A few weeks ago, Steven’s sister’s dog ate a microfiber towel. Even among dogs, Max is known for his iron-clad digestive track. He has successfully passed pillows, candles, and most of a large ottoman. But microfiber proved to be too much for him and had to be surgically removed.
Why are we sharing this story? The lesson here is some things are truly dangerous to eat. Microfiber towels are a perfect example. There are experts who argue that wheat and dairy pose a similar danger. We think this may be a tad overstated.
When we created Drink Your Carbs we assumed that ours was the first diet designed specifically for people who wanted to lose weight while continuing to drink alcohol. We were dead wrong. The first diet intended specifically for drinkers preceded us by nearly 150 years.
We have touched on this issue before. In fact, we detailed this history in our very first post to the DYC blog, way back in October of 2011. That history of low-carb diets for drinkers is among our favorite things we’ve ever written. Unfortunately, being the first blog post on a new website, no one saw it. Not even our parents visited the website back then. DYC was as lonely and deserted as Google+.
“There is nothing that cannot be improved by the addition of either chocolate or bacon.” Before we discovered Drink Your Carbs, this was our culinary philosophy. Bacon is still a mainstay, but chocolate is now a rare occurrence. One of the sacrifices we have made for DYC is to cut nearly all added sugar from our diets. We have traded the empty calories in the dessert course for the calories delivered in wine, beer and other liquor.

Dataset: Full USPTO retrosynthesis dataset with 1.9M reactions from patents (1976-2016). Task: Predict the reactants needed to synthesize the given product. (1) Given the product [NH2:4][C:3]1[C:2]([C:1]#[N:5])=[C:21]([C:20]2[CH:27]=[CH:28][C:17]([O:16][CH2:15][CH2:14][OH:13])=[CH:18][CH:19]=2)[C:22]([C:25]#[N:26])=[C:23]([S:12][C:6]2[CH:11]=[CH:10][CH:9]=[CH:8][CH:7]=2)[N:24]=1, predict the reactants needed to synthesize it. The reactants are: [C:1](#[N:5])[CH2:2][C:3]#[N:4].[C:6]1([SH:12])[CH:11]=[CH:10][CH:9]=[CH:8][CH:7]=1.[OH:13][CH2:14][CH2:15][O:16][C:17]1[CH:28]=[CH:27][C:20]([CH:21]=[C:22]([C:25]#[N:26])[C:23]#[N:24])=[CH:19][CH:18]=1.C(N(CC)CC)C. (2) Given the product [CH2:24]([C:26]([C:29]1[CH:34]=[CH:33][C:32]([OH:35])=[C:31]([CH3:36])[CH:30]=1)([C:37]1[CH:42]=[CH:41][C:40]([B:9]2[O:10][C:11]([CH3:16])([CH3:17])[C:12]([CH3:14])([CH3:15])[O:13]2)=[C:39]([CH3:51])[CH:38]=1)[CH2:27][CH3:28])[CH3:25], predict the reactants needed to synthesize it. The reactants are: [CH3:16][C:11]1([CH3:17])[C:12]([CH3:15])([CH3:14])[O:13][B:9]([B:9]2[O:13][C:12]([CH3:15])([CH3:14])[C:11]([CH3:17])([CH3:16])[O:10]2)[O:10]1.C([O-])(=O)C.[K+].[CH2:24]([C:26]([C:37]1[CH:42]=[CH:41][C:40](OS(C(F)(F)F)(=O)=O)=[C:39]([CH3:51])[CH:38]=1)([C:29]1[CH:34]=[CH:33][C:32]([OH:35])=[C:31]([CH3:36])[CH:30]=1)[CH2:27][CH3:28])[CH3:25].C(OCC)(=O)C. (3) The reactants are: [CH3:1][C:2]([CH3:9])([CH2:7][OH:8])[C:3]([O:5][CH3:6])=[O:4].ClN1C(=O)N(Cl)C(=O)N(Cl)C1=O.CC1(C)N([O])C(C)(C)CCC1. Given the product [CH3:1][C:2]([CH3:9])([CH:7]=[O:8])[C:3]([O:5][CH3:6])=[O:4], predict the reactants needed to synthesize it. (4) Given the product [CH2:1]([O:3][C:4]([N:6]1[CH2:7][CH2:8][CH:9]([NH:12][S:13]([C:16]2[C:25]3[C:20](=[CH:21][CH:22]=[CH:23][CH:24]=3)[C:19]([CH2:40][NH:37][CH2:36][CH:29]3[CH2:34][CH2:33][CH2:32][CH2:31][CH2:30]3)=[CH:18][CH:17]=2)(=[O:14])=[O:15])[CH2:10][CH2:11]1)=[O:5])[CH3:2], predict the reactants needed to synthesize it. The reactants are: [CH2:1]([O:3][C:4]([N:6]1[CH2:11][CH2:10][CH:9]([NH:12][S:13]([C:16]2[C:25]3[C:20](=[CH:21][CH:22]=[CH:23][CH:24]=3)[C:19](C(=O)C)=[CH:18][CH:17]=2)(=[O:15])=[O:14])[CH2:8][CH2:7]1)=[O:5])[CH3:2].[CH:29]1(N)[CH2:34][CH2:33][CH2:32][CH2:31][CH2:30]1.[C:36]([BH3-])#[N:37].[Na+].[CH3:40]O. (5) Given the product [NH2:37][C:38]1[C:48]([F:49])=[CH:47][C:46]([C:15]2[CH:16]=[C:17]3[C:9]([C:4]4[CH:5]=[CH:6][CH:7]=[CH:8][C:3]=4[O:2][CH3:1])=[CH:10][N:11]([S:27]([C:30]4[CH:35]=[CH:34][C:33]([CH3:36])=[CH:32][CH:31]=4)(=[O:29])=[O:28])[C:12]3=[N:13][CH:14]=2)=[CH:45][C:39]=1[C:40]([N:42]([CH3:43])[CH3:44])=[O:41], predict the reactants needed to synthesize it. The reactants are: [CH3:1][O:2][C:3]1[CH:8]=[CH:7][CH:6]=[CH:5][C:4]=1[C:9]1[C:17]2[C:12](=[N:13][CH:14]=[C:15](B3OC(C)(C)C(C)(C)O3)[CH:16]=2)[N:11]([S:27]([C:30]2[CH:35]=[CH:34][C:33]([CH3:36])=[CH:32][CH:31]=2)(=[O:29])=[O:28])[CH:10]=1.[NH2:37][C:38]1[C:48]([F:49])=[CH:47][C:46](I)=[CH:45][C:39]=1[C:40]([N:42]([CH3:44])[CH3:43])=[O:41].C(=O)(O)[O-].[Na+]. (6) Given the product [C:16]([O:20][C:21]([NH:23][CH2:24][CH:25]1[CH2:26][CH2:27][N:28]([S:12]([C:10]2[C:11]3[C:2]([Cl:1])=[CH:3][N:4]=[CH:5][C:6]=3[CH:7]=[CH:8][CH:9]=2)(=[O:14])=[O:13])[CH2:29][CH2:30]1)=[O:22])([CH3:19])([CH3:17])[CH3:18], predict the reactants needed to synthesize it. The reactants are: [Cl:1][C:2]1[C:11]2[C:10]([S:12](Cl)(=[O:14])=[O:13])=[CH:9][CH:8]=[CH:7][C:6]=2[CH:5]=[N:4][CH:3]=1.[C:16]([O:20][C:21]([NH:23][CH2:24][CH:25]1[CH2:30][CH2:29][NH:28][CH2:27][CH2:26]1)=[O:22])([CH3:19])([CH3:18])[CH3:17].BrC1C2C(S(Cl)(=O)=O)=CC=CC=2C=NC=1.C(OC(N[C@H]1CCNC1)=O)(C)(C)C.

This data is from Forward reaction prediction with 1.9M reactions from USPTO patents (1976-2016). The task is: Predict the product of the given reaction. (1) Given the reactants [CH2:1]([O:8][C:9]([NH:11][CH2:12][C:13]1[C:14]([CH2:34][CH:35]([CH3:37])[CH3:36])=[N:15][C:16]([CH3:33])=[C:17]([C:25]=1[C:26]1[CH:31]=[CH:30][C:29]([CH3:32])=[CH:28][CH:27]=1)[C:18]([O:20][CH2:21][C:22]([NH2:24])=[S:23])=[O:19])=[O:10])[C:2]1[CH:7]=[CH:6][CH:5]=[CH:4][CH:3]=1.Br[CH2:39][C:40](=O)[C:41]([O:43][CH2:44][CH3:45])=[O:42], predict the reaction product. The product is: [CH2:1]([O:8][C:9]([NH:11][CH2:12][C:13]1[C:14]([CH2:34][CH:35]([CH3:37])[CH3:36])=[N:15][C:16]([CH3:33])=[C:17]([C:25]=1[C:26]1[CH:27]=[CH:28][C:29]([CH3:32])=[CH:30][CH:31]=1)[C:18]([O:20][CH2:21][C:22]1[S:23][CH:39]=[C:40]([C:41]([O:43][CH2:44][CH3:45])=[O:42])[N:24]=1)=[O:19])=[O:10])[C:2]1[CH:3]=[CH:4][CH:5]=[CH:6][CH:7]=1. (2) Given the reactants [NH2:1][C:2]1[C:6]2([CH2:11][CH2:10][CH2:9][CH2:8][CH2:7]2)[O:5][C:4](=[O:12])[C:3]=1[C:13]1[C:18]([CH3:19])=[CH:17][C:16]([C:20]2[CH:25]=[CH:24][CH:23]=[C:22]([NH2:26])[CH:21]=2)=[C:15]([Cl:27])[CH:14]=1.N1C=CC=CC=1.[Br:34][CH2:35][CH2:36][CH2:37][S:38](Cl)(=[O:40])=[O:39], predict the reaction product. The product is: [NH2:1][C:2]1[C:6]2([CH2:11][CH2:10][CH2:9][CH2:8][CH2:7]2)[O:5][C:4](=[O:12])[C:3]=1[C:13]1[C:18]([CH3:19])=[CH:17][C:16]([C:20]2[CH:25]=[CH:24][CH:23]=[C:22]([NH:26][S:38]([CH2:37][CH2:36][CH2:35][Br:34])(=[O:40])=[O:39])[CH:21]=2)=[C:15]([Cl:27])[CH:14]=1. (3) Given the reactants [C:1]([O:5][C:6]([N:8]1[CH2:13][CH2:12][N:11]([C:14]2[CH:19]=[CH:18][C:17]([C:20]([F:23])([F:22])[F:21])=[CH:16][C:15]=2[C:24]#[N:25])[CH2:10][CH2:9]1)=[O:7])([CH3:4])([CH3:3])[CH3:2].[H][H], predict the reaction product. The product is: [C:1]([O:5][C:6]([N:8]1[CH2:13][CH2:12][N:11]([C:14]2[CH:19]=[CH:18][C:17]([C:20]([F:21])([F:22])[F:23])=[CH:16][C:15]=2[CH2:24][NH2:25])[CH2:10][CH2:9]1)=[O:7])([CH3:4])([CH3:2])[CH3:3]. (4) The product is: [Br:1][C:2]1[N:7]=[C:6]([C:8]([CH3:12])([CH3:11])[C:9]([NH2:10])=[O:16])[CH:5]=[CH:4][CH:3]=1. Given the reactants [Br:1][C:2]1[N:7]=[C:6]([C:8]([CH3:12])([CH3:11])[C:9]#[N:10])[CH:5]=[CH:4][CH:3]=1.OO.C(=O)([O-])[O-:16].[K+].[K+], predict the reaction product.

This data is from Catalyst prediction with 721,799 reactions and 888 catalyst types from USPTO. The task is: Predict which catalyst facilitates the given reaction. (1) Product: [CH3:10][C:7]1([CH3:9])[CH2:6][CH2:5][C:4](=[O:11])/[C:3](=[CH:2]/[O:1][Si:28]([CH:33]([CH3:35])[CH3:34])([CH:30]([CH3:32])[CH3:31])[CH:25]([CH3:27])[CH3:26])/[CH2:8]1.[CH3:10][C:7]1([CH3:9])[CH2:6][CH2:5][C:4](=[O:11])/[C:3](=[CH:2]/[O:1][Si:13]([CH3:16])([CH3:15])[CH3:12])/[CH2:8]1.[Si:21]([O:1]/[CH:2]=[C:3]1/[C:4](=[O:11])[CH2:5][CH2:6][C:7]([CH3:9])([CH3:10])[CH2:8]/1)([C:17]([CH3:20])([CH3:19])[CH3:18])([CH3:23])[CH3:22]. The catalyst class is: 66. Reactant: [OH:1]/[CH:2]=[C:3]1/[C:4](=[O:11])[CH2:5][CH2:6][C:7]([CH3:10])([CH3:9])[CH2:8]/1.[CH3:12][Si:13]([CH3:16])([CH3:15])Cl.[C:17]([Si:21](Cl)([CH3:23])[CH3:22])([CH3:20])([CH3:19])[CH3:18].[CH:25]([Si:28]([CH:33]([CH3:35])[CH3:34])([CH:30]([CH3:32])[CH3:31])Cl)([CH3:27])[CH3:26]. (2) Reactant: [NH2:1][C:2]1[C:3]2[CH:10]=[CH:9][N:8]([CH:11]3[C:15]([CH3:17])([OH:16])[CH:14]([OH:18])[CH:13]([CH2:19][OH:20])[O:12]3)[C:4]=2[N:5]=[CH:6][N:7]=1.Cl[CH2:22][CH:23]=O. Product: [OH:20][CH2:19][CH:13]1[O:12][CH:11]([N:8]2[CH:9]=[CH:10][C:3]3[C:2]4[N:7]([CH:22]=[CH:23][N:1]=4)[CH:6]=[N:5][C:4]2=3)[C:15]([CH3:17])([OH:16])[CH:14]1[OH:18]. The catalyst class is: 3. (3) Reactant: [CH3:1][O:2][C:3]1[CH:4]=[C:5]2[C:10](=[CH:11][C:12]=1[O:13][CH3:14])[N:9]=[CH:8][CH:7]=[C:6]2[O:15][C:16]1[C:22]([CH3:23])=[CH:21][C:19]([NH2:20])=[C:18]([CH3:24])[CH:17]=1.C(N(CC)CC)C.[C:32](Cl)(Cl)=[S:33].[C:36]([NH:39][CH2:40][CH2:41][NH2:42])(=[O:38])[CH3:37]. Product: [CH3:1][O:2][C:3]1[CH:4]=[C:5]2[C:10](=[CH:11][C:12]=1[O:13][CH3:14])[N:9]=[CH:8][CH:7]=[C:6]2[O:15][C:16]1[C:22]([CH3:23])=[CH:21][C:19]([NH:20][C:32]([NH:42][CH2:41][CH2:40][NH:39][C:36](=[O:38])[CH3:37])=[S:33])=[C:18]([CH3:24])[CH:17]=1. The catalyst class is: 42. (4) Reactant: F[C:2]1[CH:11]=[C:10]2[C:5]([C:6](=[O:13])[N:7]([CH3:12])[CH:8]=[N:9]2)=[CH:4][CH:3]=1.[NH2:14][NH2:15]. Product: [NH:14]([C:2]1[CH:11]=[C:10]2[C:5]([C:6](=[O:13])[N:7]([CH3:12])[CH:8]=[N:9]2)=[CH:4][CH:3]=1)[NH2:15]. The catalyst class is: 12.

These days we have a new philosophy. “There is nothing that cannot be improved by the addition of either bacon or Green Sauce.” The truth is, if you add Green Sauce bacon is unnecessary. Green Sauce really is that good. We have yet to discover any meat or vegetable that is not improved by the addition.
We strongly believe that all diets works work on the same principle: calories in vs. calories out. If you consume more calories than you burn, you put on weight. If you burn more calories than you consume you lose weight. The question that still needs answering is: what exactly do we mean when we say “calories” and how do we answer it without sounding like Bill Clinton trying to parse the meaning of the word “is?”
Most of us regularly use the term “calorie” yet few of us actually know what a calorie is or how calories are measured.